The Saturn port was also critically acclaimed. In Japan, on release, Sega Saturn Tsūshin scored the Sega Saturn version of the game a 38 out of 40.[41] Famicom Tsūshin (now Famitsu) reviewed the same version five months later, with its panel of four reviewers each giving it a score of 9 out of 10, adding up to 36 out of 40 overall.[23] This made it one of the magazine's four highest-rated games of 1994, along with Final Fantasy VI, Ridge Racer and Fire Emblem: Mystery of the Emblem.[54]

In the Western world, the Saturn port holds a 90% average aggregate score on both GameRankings (based on 3 reviews)[5] and Sega Retro (based on 24 reviews).[8] Edge rated the Saturn version 9 out of 10, stating "Saturn Virtua Fighter has all the pulling power of the arcade version, including the swooping, gliding game camera, the stylish polygon characters, the totally convincing animation and the compulsive gameplay...[The graphics] were impressive enough in the original, but on the Saturn, under the kind of intense scrutiny you can never give a game in the arcades, they emerge as simply astounding...It's arguably the first true 'next generation' console game, fusing the best aspects of combat gameplay with groundbreaking animation and gorgeous sound".[18] Electronic Gaming Monthly's panel of four reviewers gave it scores of 8, 8.5, 8 and 7 out of 10, adding up to 31.5 out of 40 overall.[20]

The Saturn port of Virtua Fighter Remix holds an average aggregate score of 92% on Sega Retro (based on 11 reviews).[9] Famicom Tsūshin reviewed the Virtua Fighter Remix version of the game for the Saturn and gave it ratings of 8, 10, 9 and 8 out of 10, adding up to 35 out of 40 overall.[24] This made it one of the magazine's nine highest-rated games of 1995.[54] Sega Saturn Magazine gave Virtua Fighter Remix a full score of 5 out of 5 stars, saying that it fixed the glitches and graphics of the original game while maintaining the already excellent gameplay.[40] Electronic Gaming Monthly gave Remix ratings of 8, 7, 6.5 and 7.5 out of 10, adding up to 29 out of 40 overall, or 7.25 out of 10 average. The reviewers praised all the game's improvements, but most of them concluded that it was still not worth buying for players who already owned the original game.[21]

Famicom Tsūshin scored the Sega 32X version of the game a 30 out of 40.[25] Electronic Gaming Monthly gave the 32X version ratings of 8, 6.5, 8.5 and 7.5 out of 10, adding up to 30.5 out of 40 overall, or 7.625 out of 10 average. They called it an excellent conversion given the system it's on, but dated next to the graphically superior Saturn version and especially Virtua Fighter Remix, both of which had already been released.[22] Computer and Video Games gave the 32X version ratings of 86% for graphics, 95% animation, 80% music, 95% sound effects, 94% gameplay, and 95% value, with a 95% score overall. They concluded it is "Reason enough to buy a 32X with no regrets" and a "bargain opportunity to buy into the awesome VF phenomenon!"[16]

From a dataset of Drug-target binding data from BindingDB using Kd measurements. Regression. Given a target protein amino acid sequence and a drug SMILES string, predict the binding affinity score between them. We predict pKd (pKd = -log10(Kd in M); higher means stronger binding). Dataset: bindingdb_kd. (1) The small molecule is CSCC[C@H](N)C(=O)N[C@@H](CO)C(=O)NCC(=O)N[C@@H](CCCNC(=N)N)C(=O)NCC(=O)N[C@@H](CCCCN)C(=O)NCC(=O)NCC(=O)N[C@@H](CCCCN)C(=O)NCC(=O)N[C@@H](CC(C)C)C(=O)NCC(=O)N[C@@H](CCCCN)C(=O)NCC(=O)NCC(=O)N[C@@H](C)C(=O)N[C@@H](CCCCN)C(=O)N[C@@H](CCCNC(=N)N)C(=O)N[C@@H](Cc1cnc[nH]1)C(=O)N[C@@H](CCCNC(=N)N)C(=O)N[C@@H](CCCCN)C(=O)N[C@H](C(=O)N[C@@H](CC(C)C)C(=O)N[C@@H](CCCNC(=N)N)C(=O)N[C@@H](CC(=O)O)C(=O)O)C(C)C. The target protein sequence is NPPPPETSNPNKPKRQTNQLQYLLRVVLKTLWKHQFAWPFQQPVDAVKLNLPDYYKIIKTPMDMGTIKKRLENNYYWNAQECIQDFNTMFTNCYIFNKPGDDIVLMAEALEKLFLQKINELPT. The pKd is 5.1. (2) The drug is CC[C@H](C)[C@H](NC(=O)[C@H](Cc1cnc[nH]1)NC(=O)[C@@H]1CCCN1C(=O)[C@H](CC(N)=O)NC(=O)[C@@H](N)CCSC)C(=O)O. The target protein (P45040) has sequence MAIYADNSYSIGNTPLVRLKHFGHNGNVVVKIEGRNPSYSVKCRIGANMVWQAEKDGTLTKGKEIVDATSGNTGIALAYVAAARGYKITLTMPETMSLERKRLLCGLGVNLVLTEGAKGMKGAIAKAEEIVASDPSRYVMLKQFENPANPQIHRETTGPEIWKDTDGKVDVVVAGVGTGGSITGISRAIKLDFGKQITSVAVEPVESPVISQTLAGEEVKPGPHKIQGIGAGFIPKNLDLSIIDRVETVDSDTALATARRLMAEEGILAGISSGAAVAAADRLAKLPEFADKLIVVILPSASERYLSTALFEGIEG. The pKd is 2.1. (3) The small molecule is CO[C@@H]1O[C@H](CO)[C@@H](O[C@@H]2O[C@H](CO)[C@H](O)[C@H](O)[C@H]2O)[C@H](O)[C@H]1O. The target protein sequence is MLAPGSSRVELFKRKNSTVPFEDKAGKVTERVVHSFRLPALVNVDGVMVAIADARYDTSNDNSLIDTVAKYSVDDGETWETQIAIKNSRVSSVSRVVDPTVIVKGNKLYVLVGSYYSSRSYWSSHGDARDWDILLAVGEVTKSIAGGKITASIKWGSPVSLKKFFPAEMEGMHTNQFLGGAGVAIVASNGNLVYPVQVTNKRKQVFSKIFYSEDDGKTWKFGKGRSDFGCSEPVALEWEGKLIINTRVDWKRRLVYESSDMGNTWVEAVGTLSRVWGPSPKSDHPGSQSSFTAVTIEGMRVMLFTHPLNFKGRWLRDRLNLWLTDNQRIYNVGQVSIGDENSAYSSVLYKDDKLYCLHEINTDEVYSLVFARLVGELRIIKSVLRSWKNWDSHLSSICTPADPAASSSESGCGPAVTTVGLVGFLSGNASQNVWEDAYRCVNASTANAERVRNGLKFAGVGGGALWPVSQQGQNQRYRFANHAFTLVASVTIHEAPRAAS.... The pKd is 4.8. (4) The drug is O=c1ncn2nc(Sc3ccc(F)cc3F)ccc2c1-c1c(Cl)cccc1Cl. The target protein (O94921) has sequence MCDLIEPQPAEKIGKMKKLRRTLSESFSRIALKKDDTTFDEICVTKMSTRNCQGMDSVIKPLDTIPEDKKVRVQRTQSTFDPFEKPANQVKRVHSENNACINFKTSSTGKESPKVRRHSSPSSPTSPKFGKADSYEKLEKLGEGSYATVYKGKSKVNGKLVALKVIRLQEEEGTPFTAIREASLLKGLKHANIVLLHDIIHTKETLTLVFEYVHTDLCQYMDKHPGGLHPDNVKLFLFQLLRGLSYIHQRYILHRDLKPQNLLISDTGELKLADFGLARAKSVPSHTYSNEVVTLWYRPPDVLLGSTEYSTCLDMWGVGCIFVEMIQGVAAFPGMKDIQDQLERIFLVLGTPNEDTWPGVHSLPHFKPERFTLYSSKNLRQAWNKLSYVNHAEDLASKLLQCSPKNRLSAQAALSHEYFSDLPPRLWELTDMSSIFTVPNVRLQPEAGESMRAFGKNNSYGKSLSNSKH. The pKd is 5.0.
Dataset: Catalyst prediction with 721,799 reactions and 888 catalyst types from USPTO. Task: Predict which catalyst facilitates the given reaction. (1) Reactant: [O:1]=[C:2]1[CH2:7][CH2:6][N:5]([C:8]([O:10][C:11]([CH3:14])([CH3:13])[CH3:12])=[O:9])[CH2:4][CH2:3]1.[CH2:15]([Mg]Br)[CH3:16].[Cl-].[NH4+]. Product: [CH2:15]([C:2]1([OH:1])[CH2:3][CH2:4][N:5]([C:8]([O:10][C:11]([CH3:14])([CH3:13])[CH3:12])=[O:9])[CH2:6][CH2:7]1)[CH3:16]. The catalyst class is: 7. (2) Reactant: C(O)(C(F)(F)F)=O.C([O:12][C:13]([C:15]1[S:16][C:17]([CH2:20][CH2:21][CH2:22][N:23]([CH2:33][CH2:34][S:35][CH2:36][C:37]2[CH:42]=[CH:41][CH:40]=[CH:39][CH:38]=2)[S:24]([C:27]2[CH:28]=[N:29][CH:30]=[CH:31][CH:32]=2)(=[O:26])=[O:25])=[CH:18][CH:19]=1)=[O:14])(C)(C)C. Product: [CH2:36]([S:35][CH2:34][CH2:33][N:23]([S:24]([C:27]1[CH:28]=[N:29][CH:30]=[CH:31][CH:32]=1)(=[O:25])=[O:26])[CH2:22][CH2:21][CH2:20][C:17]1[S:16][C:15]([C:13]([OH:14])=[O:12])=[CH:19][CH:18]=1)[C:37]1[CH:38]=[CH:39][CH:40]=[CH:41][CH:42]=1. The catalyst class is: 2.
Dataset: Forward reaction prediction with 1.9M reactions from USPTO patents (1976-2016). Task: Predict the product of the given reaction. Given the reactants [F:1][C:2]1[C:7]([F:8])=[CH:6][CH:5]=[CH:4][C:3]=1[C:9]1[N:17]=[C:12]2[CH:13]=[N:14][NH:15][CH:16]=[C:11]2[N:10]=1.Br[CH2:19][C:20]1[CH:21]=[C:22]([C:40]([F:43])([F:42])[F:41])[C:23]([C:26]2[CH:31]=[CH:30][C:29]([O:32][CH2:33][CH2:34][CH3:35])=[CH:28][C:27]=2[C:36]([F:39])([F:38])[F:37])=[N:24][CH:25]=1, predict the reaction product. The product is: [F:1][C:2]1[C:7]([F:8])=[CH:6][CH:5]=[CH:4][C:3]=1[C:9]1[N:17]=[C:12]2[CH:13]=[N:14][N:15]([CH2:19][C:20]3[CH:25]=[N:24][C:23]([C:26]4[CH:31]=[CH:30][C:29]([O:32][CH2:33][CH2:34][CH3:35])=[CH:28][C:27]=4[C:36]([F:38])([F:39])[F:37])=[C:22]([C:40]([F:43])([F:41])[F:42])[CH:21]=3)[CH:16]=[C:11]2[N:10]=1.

The PC version had a positive to mixed reception, holding a 78% average aggregate score on GameRankings (based on 3 reviews).[7] GameSpot criticized the PC port for being "not as fast or graphically appealing as the Saturn version," but concluded that it is nevertheless "unquestionably the best 3-D fighter published to date on the PC."[26]

Awards

In Japan, the arcade version was nominated for three Gamest Awards. It was nominated in the categories of Game of the Year, Best Fighting Game, and Best Graphics; it lost to The King of Fighters '94 in the former two categories and Darkstalkers: The Night Warriors (Vampire: The Night Warriors in Japan) in the latter category.[43]

It has been listed among the best games of all time by several publications. In 1996, Computer Gaming World's "150 Best Games of All Time" list ranked Virtua Fighter as the 121st best game of all time.[46] In 2006, Famitsu's "All Time Top 100" reader poll ranked it the 39th best game of all time.[45] The same year, "The Greatest 200 Video Games of Their Time" list by Electronic Gaming Monthly and 1UP ranked Virtua Fighter as the 20th best game of all time.[44]